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continued from page 17

His work in the theater led to appearances in leading roles in many TV movies and series. He then moved on to star in several television series including Lightning Force, The Crow: Stairway to Heaven, Sue Thomas: FBeye and ABC’s Commander in Chief. Recently he has been seen on Criminal Minds for CBS, Detention for Lifetime and Medium on NBC. He was the recipient of the 2008 Guyana Independence Day Award of Excellence for his body of work as an actor, and a role model and inspiration to the Guyanese Diaspora. Gomes has directed several plays and wrote and directed the short film, Stir Crazy, which made film festival appearances in the U.S. and abroad in 2002 and ’03. As a guest teaching-artist member of The Unusual Suspects Theater Company, Gomes volunteered with underage offenders in the Los Angeles penal system. The company works with at risk youth, using aspects of theater; writing, staging and performance, as a means to foster pride, self-confidence and racial tolerance. He has also been teaching and coaching actors and directors, utilizing the basics of Kristin Linklater’s work, which emphasizes attaining a free body and voice as the foundation for the actor to be grounded and fully expressed. He works with actors, Roma Maffia (Nip Tuck, Internal Affairs,), Taylor Nichols (Barcelona, Mind of the Married Man) among others, and directors such as Bryce Zabel (Poseidon Adventure, Dark Skies,) and Ken Haines (Sue Thomas: FBeye, ‘Til Death Do Us Part) Marc is a long standing member of Angel City TryWorks, a writing and performance collective that counts Taylor Nichols, Raymond Barry and Gary Bairos among its members. Marc is currently fine-tuning a big screen adaptation of the classic Caribbean novel Corentyne Thunder, which he also plans to direct on location in Guyana and Trinidad. The project is a recipient of the CEMAward, a UNIDO initiative, which facilitates technical and development assistance to a select group of film projects from the Caribbean Region. He is now in the process of financing the project through various corporate, government and private equity sources in N. America, Europe and the Caribbean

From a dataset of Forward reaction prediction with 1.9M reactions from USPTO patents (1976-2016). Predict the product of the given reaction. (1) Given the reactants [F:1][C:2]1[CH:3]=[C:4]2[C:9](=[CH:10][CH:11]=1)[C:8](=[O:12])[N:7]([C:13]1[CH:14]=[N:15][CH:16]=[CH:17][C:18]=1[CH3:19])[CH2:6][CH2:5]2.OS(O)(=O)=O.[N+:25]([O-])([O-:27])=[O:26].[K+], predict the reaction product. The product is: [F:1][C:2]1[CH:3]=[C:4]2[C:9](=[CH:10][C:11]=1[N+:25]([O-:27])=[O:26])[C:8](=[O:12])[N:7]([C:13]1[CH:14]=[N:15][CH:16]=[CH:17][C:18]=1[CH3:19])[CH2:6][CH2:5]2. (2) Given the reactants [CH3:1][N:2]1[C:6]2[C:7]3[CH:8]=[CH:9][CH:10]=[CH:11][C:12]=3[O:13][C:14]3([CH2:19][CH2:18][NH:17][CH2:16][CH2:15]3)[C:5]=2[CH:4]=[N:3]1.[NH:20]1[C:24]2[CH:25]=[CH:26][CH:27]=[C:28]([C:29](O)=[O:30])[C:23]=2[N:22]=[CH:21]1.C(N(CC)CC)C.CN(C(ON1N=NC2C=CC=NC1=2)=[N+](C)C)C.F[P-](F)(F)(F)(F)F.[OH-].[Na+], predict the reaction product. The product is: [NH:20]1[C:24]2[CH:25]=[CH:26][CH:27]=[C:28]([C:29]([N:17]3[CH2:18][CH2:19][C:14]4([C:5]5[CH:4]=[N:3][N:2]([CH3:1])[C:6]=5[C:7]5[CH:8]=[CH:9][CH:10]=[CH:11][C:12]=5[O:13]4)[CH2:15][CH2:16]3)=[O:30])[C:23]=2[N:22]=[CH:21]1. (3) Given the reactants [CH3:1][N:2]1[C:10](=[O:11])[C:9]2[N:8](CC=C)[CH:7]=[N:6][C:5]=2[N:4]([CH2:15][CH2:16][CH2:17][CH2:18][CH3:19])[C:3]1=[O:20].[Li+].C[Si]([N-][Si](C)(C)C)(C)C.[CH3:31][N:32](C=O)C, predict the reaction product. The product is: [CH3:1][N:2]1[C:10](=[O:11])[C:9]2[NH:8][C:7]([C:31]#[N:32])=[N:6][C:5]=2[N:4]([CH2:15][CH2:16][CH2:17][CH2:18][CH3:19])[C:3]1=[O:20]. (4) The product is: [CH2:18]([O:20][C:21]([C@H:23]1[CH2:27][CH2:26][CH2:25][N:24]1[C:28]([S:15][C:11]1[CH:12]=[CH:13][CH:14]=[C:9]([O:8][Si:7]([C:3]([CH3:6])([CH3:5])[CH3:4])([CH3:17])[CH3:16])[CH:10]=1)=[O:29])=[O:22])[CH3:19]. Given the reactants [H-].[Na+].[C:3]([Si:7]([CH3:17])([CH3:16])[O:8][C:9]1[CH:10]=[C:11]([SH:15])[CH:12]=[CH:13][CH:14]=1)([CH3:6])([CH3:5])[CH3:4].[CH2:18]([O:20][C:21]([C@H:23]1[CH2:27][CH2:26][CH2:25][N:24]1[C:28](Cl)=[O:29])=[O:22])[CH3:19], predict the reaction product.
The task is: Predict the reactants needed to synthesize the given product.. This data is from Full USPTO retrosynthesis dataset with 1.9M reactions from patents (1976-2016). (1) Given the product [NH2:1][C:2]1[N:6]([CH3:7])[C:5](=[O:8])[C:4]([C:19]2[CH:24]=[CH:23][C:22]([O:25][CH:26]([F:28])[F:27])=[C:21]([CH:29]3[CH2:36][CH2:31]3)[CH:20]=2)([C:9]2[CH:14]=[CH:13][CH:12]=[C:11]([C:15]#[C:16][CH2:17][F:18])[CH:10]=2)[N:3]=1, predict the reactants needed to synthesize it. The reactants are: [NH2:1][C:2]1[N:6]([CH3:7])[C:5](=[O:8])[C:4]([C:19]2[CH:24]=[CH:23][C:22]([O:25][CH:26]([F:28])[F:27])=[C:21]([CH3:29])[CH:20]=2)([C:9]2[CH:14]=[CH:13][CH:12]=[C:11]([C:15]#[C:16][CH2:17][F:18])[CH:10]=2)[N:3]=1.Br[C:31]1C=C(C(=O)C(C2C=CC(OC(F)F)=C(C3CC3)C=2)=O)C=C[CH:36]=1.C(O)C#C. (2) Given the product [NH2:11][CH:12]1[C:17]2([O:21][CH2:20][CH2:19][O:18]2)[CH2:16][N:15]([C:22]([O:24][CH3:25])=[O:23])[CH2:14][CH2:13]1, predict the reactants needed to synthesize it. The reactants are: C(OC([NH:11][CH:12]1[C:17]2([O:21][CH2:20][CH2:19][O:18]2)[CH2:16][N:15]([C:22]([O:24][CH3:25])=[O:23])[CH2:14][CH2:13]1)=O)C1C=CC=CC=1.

UNIDO/CEMA Awardees to participate in CaribbeanTales Incubator in Toronto CaribbeanTales Worldwide Distribution Inc (CTWD) is partnering with the United Nations Industrial Development Organization (UNIDO), Caribbean Export and the Canada Council for the Arts to hold the First CaribbeanTales Film and Television Market Incubator scheduled to take place from September 7-9. Six recipients of the UNIDO-funded Cinematic Entrepreneurship Motivation Awards (CEMA) have already been confirmed to attend. The primary objective of the awards is to help promote and stimulate creative industries in the Caribbean region. Through the CEMAs UNIDO has responded to initiatives by the CARICOM Secretariat and the Caribbean Export Development Agency (Caribbean Export) to pilot an innovative system of sector specific development.

The CEMAs, which also involve business linkage inputs, are provided over an 18 month period to inter-country production teams with a regional outreach during a phased programme corresponding to the main stages of the filmmaking process. The goal is to facilitate the development of film producers to whom direct help will be given in their collective work of transforming their creative ideas into finished products as benchmarks for meeting global standards. This project is unique in the UN system because it is based on an innovative concept of channeling technical assistance to award "special target groups" with initiatives for "cultural-industrial entrepreneurship"